Answered step-by-stepMedication Grid: Include all scheduled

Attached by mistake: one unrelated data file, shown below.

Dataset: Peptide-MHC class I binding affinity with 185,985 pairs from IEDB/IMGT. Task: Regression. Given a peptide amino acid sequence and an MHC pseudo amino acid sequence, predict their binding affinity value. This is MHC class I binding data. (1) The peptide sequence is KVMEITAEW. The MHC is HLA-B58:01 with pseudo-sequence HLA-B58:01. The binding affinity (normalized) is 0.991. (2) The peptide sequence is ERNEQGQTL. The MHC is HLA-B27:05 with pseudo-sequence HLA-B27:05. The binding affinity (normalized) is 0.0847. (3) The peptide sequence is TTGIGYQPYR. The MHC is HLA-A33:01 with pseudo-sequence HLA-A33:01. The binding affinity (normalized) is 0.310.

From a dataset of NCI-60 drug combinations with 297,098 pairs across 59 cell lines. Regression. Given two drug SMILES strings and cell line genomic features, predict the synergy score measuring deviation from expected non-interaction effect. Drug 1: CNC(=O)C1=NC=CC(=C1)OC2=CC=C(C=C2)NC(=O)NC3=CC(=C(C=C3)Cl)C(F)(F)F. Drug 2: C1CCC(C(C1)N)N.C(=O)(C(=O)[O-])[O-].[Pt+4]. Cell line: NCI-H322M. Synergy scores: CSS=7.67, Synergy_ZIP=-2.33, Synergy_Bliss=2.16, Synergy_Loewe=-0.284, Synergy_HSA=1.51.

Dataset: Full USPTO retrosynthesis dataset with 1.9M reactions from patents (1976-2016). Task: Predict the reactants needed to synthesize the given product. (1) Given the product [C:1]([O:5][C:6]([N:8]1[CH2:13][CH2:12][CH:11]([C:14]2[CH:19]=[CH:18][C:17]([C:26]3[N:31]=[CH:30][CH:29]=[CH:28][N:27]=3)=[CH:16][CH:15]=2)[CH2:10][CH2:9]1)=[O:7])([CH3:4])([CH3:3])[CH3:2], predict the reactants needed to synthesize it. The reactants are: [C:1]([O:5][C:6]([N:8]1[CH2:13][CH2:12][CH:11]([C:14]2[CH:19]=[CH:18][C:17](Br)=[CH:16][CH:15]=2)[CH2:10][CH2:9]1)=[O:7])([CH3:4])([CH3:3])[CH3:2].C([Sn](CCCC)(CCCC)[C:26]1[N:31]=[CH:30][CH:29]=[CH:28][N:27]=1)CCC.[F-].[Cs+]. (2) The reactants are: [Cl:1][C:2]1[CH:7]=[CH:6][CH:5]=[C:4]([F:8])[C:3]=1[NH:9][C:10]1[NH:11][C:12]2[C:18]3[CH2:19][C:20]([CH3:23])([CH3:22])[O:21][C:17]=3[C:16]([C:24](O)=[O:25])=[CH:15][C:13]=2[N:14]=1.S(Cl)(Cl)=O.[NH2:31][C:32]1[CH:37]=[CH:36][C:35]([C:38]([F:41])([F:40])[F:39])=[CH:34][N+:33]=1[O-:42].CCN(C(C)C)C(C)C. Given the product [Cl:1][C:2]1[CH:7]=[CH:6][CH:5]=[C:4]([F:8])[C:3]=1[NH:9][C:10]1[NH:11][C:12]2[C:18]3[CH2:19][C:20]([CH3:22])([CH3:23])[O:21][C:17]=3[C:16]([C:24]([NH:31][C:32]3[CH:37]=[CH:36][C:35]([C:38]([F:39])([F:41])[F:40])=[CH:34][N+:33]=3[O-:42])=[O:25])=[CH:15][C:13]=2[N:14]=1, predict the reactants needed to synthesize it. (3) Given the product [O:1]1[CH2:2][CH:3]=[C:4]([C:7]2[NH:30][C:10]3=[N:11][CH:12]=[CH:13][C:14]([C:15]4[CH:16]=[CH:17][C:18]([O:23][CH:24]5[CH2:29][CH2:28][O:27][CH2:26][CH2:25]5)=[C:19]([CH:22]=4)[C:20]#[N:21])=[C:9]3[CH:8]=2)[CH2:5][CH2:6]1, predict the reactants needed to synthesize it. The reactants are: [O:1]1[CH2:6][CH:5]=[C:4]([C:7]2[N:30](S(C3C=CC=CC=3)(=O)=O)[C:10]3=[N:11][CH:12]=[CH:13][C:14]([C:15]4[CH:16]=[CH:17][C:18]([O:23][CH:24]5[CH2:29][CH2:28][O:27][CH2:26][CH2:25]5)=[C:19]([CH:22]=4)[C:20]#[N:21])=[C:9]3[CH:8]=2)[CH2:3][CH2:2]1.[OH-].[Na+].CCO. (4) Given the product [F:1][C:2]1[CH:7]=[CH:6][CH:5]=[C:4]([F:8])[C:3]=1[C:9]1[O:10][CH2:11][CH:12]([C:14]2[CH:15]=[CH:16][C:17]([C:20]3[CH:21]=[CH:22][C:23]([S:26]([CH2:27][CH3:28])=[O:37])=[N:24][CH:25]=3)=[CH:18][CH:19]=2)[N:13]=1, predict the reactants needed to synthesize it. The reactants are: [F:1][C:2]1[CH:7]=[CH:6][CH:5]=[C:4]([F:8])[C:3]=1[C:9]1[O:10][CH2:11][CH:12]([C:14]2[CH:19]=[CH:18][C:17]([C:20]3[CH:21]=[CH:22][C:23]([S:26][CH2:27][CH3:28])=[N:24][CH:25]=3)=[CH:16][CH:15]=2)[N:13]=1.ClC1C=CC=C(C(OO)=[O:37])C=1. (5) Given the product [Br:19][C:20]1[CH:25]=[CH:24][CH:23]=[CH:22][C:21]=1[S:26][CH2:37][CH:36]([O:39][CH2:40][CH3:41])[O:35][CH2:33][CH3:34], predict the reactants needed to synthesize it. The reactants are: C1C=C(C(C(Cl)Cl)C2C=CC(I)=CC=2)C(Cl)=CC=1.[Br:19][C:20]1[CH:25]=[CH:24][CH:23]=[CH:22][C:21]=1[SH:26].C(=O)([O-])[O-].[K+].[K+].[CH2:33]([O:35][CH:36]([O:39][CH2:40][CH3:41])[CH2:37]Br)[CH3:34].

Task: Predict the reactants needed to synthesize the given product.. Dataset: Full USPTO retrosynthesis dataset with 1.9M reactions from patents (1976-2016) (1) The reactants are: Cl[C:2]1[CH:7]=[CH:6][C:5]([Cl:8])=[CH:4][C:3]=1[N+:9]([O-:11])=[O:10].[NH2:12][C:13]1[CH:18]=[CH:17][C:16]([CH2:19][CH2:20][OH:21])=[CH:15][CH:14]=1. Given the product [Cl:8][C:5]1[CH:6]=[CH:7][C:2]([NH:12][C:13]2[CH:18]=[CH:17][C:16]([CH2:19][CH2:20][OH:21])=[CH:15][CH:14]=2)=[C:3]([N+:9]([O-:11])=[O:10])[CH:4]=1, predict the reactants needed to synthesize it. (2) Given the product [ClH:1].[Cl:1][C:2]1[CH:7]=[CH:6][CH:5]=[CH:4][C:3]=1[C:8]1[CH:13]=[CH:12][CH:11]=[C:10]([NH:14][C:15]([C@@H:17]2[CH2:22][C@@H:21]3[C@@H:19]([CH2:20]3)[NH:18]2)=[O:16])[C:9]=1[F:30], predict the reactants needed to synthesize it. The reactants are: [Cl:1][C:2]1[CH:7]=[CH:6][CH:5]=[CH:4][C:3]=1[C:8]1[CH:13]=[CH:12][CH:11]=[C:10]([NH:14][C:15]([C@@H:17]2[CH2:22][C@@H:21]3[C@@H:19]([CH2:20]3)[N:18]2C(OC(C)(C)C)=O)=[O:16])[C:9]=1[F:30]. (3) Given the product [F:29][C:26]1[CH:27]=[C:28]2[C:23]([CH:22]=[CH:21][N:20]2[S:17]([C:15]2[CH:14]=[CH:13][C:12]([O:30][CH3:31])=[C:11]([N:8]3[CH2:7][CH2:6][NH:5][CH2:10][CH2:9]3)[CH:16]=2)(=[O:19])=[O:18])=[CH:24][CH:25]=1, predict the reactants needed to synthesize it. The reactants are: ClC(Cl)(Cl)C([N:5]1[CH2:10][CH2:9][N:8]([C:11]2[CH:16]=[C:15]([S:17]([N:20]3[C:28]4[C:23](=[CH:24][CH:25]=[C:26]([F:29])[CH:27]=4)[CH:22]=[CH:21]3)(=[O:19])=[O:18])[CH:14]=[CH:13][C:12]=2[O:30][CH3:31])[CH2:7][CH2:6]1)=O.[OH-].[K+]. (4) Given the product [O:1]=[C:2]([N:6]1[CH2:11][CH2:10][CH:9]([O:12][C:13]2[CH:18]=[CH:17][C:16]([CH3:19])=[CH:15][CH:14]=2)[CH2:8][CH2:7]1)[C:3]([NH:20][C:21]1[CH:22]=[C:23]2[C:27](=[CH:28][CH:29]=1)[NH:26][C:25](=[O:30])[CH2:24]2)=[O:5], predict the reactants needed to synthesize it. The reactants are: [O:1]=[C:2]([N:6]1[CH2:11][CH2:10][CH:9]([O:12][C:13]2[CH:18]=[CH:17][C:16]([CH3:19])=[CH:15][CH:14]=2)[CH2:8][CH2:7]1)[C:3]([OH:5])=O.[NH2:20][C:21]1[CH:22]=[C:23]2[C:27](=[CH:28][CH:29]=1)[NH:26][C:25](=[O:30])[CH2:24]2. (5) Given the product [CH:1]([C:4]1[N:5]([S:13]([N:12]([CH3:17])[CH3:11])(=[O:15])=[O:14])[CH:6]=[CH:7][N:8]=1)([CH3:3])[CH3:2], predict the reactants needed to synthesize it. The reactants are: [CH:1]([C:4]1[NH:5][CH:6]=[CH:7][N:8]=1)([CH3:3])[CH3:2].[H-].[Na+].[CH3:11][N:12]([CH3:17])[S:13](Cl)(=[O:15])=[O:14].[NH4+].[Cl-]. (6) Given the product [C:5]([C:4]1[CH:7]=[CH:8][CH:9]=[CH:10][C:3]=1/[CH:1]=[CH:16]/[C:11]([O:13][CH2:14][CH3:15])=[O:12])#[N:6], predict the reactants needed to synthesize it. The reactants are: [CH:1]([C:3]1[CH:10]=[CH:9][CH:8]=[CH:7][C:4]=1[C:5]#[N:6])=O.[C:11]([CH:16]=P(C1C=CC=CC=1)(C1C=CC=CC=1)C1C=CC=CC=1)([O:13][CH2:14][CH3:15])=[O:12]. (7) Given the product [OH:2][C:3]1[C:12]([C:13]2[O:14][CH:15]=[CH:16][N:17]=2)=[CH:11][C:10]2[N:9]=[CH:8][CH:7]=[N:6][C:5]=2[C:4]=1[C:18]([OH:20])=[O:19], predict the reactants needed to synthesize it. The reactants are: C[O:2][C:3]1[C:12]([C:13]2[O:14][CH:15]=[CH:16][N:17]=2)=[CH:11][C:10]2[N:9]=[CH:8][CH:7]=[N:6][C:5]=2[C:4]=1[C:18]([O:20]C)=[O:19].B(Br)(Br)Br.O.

Answered step-by-stepMedication Grid: Include all scheduled medications and any PRNs…Medication Grid: Include all scheduled medications and any PRNs given during your shift. This includes continuous infusions. Add rows as needed. Generic/Trade Name:Drug class:Dose/Route/Frequency: Why is your patient receiving it? What assessments are required to determine if it is safe to give this medication?*Provide actual patient assessment data/values List the priority nursing considerations for this medication (ex: side effects, drug interactions, administration, etc.) How do you know the medication is effective? Must be measurable.*Provide actual patient assessment data/valuesPotassium chlorideElectrolyte30ml feeding tube PRN Low potassium levels Pt. recent mg level 2mg/dlNo dysrhythmias You should not use this medicine if you have high levels of potassium in your blood (hyperkalemia), or if you also take a “potassium-sparing” diuretic Not effective currently Pt. potassium level is low at 3.4mmol/l.Dexmedetomidine hydrochloride/ Precedex 400 mCg + Sodium Chloride 0.9% 100 mL Sedation,intubation No known drug allergies, no signs of respiratory depression BIS index between 40-60 Monitor for slowed breathing; slow or irregular heartbeats, monitor blood pressure, dry mouth, nausea,fever dizziness. Pt. remained adequately sedated during intubationFentanyl /Duragesic Potent synthetic opiate agonist2,500 mCg + Sodium Chloride 0.9% 250 mL10ml/h The management of pain severe enough to require daily, around-the-clock, long-term opioid treatment and for which alternative treatment options are inadequate No known drug allergies,no signs of respiratory depression Monitor for hypersensitivity or known intolerance to this drug. Severe respiratory depression, severe obstructive lung conditions Pt. Pain score of 0/10Folic acid/FolviteVitamin supplement1mg orogastric tube tablet daily Pt. RBC count is low , which signifies anemia No known allergies RBC blood test: 2.40 million/cumm Monitor for hypersensitivity to any of the ingredients. GI disturbances,bromchospams This medication is not effective because the Pt. anemia is not controlled Current RBC: 2.3million/cummHeparin/Hepaleananticoagulant5,000 units SUBQ , injection q8h Management of venous thrombosis This medication is safe for a patient who are at risk of venous thrombosis The most common adverse reaction was hemorrhage. This medication is termed effective when it is used to manage venous thrombosis and gives a positive patient feedback.Insulin NPHRecombinant Human Insulin 16 units,subcutaneous injection Q6H Management of diabetes No signs of hypoglycemiaPt.Glucose :120mg/dl Monitor blood glucose levels every hour. Insulin can cause redness of the eyes or itching on the injection site Pt. blood sugar is controlled (below 150) Lactulose/Constulose Osmotic cathartic30ml/orally/TID Management of hepatic encephalopathySerum ammonia level : 83mCml/l (High) This medication is safe for patients assessed and diagnosed with abdominal distention or mental illness. Monitor for diarrhea , which is an indication of overdose. Severe diarrhea may lead to hypovolemia, hypokalemia, and hypernatremia, especially in elderly or acutely ill patients. If diarrhea develops, the dosage should be reduced When the patient ammonia level concerning hepatic encephalopathy is positive, then we can say that the medication was effective.Lansoprazole/PrevacidProton Pump inhibitor10ml/orally/Daily Prevent stress ulcers This medication is safe for the patients diagnosed with too much acid in the stomach. No hypersensitivity. Monitor for abdominal pain, benign fundic gland polyps, constipation, diarrhea, dry mouth, flatulence, nausea, stomachache, vomiting Absence of any stress ulcersLevocarnitine/CarnitorNeutraceutical20ml/orally/BID Carnite defiency A patient with low level of carnitine is safe to use Levocarnitine Hypersensitivity to any of the ingredients This medication is essential and effective when controlling carnitine deficiency and hence, a patients’ positive feedback shows its effectiveness.Melatonin/Advanced Sleep Melatonin3mg/orally/at bedtime daily Regulate sleep and wake cycle A patient with issues of depression and fatigue are safe to use Melatonin. Possible side effects includes ; daytime drowsiness depressed mood, feeling irritable,stomach pain, headache,or dizziness During assessment pt. was agitated and irritable . Medication did not effectively work.Piperacillin-tazobactam/Zosyncombination penicillin antibiotic3.375 GM/IVPB injection/Q8H12.5ml/hr/infuse over 4H Treat infection No known allergiesPrevious WBC : 23.3 piperacillin or any other penicillin antibiotic hould not use if allergic to Current WBC: 17.6Rifaximin/XifaxanSemisynthetic, nonsystemic rifamycin antibacterial agent550mg/orally/BID Hepatic encephalopathy used to maintain long-term remission from pt. diagnosis of hepatic encephalopathy peripheral edema, nausea, dizziness, fatigue, and ascites The effectiveness is seen through positive feedback on hepatic encephalopathy.33Acetaminophen/TylenolAnalgesic650mg/orally/Q8H/ PRN Mild pain and fever NKANo concurrent use of anti-coagulants.Renal dysfunction present: Hx acute liver failure, BUN = 46, Creatinine = 2.55 Monitor renal functioning tests and I/O. Overdose side effects: N/V/D, stomach pain/swelling/tenderness. Decrease in pain 0/10Magnesium sulfate/Magnesium Sulfate-Sodium Chlorideanticonvulsant2GM/IVPB infusion/PRN Treat low magnesium level No signs of respiratory depression, abnormal potassium level is being treated as well Hypersensitivity reactionsIrritation and pain at the injection site Pt. Mg level : 2mg/dlMidazolam/Short-acting benzodiazepine2mg,IV Push injection/Q30min/PRN Treat anxiety /agitation Make sure you have oxygen and resuscitation equipment ready in case of severe respiratory depression before delivering the medication. Patient reaction to medicine and amount of drowsiness should be monitored and recorded. Extravasation should be constantly monitored at the location. Keep an eye out for any negative responses. Midazolam can slow or stop your breathing, especially if you have recently used an opioid medication, alcohol, or other drugs that can slow your breathing The effectiveness is seen in the management of anxiety in a patient.Norepinephrine/LevophedVasopressor 6.9973 mCg/min IV Injection13.12ml/hr Hypotension Pt. Hymodynamic status at 8amBP : 95/65HR/Rhythm : 89/NSRRR: 18SAT:96Urine output: 50ml Serious side effect such as a cold feeling anywhere in your body, blue lips or fingernails, trouble breathing, little or no urination, irritation or skin changes where the medicine was injected, slow heart rate, sudden numbness or weakness, severe headache, or problems with vision, speech, or balance Pt. Hymodynamic status at 1pmBP: 100/66HR/Rhythm:69/NSRRR:22SAT:96Urine output : 100ml Lab/Diagnostic Grid: List all current labs and relevant diagnostic tests performed during this hospitalization. If not completed for your patient, grey out the row. Add more rows as needed.Lab/Diagnostic Test(Use Pagana Diagnostic & Lab Test Reference) Current Result (indicate if High, Low, or Normal) Most Recent Result (indicate if High, Low, or Normal) Rationale (for any abnormal result include what the test measures and why it might be abnormal for your patient Include citation)CBC/HematologyWBC (H) 17.6 (H) 23.3 An increase WBC count “usually indicates infection, inflammation, tissue necrosis, or leukemic neoplasia.” (Pagana & Pagana, 2012, pg. 974). Dr stated that this is because of recent surgery.RBC (L) 2.3 (L) 2.40 Measures the number of circulating red blood cells. Routinely performed as part of a CBC. Normal values vary with gender and age. When values are low the patient is said to be anemic. Anemia is caused by decreased bone marrow production, increased blood loss, or increased red blood cell destruction (Pagana & Pagana, 2012, pg.396 ).Neut. % Hgb (L) 7.1 (L )7.5 Part of CBC. Measures total hemoglobin in blood; also indirect measurement of RBC count. Decreased hgb could indicate anemia. Increased hgb could indicate erythrocytosis. (Pagana & Pagana, 2012, pg. 252).Hct (L )22.9 (L )24.5 Part of CBC. Indirect measurement of RBC number and volume. Decreased hct may result from an increased plasma volume (hemodilution) or from reduced red blood cell volume (true anemia) (Pagana & Pagana, 2012, pg.249). Platelets (N )242 (N) 220 PT/INR (H) 17.4 /(H) 1.49 (H) 18.4/(H) 1.60 A prolonged PT/INR means that the blood is taking too long to form a clot. This may be caused by conditions such as liver disease, vitamin K deficiency, or a coagulation factor deficiency (Pagana & Pagana, 2012,pg.934) APTT Electrolytes/Renal/LiverNa (N) 137 (N)136 K (L) 3.4 (N) 3.7 Routine lab evaluation; part of serum electrolytes package. Evaluates fluid and electrolyte balance. Measures potassium in blood. Decreased potassium could be a side-effect of insulin, trauma, increased renal excretion. (Pagana & Pagana, 2012, pg. 370)Cl (H) 110 (H) 113 Routine lab evaluation; part of serum electrolytes package. Evaluates fluid and electrolyte balance. Measures chloride in blood. Increased chloride could indicate an electrolyte disorder such as metabolic acidosis or respiratory alkalosis. (Pagana & Pagana, 2012, pg.137)Phos Calcium (L) 7.8 Routine lab evaluation; part of serum electrolytes package. Measures total amount of calcium in blood; important for renal failure monitoring.Decreased calcium levels could indicate vitamin D deficiency, malabsorption, fat embolism, or hypothyroidism. (Pagana & Pagana, 2018, page 122)BUN (H) 46 (H) 47 Routine lab evaluation. Measures renal function and GFR. Interpreted with creatine in renal function studies. Directly affected by patient’s kidneys not being able to remove urea from the blood, which increases BUN levels. (Pagana & Pagana, 2012, pg.454) Creatinine (H) 2.55 (H)2.68 Routine lab evaluation. Measures creatinine in blood. Interpreted with BUN levels in renal function studies. Complication from the patient’s condition of Acute liver failure, which would increase creatinine levels. This level indicates severe renal impairment. (Pagana & Pagana, 2012, pg.172)Glucose (H) 142 (H) 120 Routine lab evaluation for diabetic patients. Measures glucose in blood. Stress and infection could increase glucose levels. (Pagana & Pagana, 2012, pg. 229)Protein (L) 6.1 Albumin (L) 1.6 Hypoalbuminemia is thought to result mainly from malnutrition, inflammation and cachexia (Pagana & Pagana, 2012).ALT (N) 37 AST (H) 92 This test is used in the evaluation of suspected hepatocellular diseases. Disease that affect the hepatocytes cause elevated levels of this enzyme. In Acute liver failure, AST level can rise to 20 times the normal value(Pagana & Pagana, 2012, pg.122).Amylase Lipase Other Labs (ex: lipids, cultures, UA) *May add rows as neededLactic acid (H) 3 When there is enough oxygen, cells produce CO2 and H2O. But when oxygen level is low, cells produce lactic acid (Pagana & Pagana, 2012, pg. 551). This lab was done as Pt. developed hypoxia and O2 sats was less then 80%Ammonia (H) 83 Ammonia is used to support the diagnosis of severe liver diseases. Also used in diagnosis and follow up of hepatic encephalopathy. With severe hepatocellular dysfunction, ammonia cannot reach the liver to be catabolized. So the ammonia levels in the blood rises(Pagana & Pagana,2012, pg.43).Diagnostic Tests (ex: x-rays, CT, MRI, scope procedures, echo, etc.) *May add rows as neededName of Diagnostic Test Findings Purpose of TestEKG Sinus Tachycardia previous . Currently Normal sinus Rhythm EKG is graphical representation of the heart electrical impulses and help identify any abnormal heart rhythms (Pagana & Pagana, 2012, pg. 342-344).Chest X-Ray Bilateral infiltrates Complete evaluation of the pulmonary and cardiac systems. Much information can be provided by CXR images(Pagana & Pagana, 2012, pg.229). Clinical Reasoning Case Study paper IntroductionClinical reasoning is defined as a process in which a clinician or nurse gathers and processes information and signs about a patient, develops a clear understanding of the issue or problem the patient is facing, establishes and implements interventions, evaluates the outcomes, and then reflects on and learns from the process ( ). As a result, nurses must ensure that patient information is effectively utilized in order to promote patient-centered care. Mrs. T.K, a woman diagnosed with Acute liver failure, Hepatic encephalopathy, and Hypoxic respiratory failure, will be discussed in this paper, as well as how she is managed in the hospital through proper clinical reasoning. Patient’s Diagnosis/Pathophysiology and Health HistoryMs. T.K. is a 40-50-year-old African American female who was discharged on February 1st after being admitted for chronic pancreatitis flare and alcohol hepatitis. She was given steroids and was told to come back in a week for a checkup. Unfortunately, when she returned home not long after, her family realized that she was becoming more disoriented, and they found her going outside to stroll in the cold without any pants on, so they called 911 and she was taken to the emergency department. She was found to be hypoxic, requiring 4 liters of oxygen, afebrile, with a white blood cell count of 18 K/cumm, potassium 2.2 mmol/L, and magnesium 1.4 mmol/L on presentation. An x-ray of the chest revealed bilateral infiltrates. On the 10th of February, she was admitted for additional evaluation, and was found to have a diagnosis of acute liver failure, hepatic encephalopathy, and hypoxic lung failure. Acute liver failure (ALF) is a potentially fatal condition marked by acute and sudden liver cell malfunction, coagulopathy, and hepatic encephalopathy (Urden et al., 2022, p.715). ALF is connected with a 40% death rate and usually arises in patients who have no prior liver illness. It’s marked by a loss of synthetic function manifested as jaundice and coagulopathy, as well as the onset of hepatic encephalopathy. Multiorgan failure (MOF) develops over time, finally leading to death (Dong). Hepatic encephalopathy is thought to be caused by the liver’s failure to metabolize numerous compounds in the blood, and it can be exacerbated by metabolic and electrolyte abnormalities (Urden et al., 2022, p.715). Confusion, difficulty concentrating, and easy agitation are all symptoms of this condition, which affects brain function (harding). Lastly, acute lung failure (ALF) is a clinical condition in which the pulmonary system fails to maintain adequate gas exchange. The most prevalent type of organ failure encountered in the intensive care unit is this one (Urden et al., 2022, p.466). Hypoxemic lung failure occurs when there is insufficient oxygen in the circulation, but carbon dioxide levels are near to normal. On February 23rd, I had the pleasure of working with patient T.K. Her admissions chief complaint and diagnosis grabbed my attention, and I began to investigate the clinical reasoning behind the underlying issues. Ms. T.K. has a medical history that includes altered mental status, hypokalemia, chronic pancreatitis aggravated by pancreatic insufficiency and pancreatic pseudocyst, alcoholic hepatitis, alcohol use disorder, hypertension, tobacco smoker, and hepatic encephalopathy, but no prior surgical history. The Interconnectedness of Diagnosis, Pathophysiology, and Health HistoryMrs. T.K.’s clinical symptoms include confusion, disorientation, and the difficulty to walk outside in the cold without wearing apparel. Acute liver failure, hepatic encephalopathy, and hypoxic respiratory failure, among other diseases, are linked to these symptoms. Mrs. T.K. has a white blood cell count of 18 K/cumm, a potassium level of 2.2 mmol/L, and a magnesium level of 1.4 mmol/L, all of which are signs of her current condition. The patient’s medical history indicates that her current state is the result of her chronic pancreatitis and previous severe alcohol intake. The patient was released about a week after being admitted to the hospital for a flare-up of pancreatitis and alcohol-induced liver damage.Unfortunately, when she returned home, her symptoms became more severe, leading her family to call 911 and have her sent to the emergency room. The patient was taken to the hospital to be monitored. She had infiltrates on both sides of her lungs on her chest x-ray.She was diagnosed with acute liver failure, hepatic encephalopathy, and hypoxic lung failure, all of which were life-threatening conditions. The patient’s clinical presentation is in line with the diagnosis she was given. Her hypoxia is a result of her respiratory failure, and her elevated white blood cell count implies infection (Pagana & Pagana, 2012, pg. 974). The liver’s inability to adequately metabolize a high number of substances in the blood results in electrolyte imbalances, which cause potassium and magnesium abnormalities. Finally, according to the findings, the bilateral infiltrates on the chest x-ray are suggestive of ALF.Health ScienceScienceNursingNURS 474Share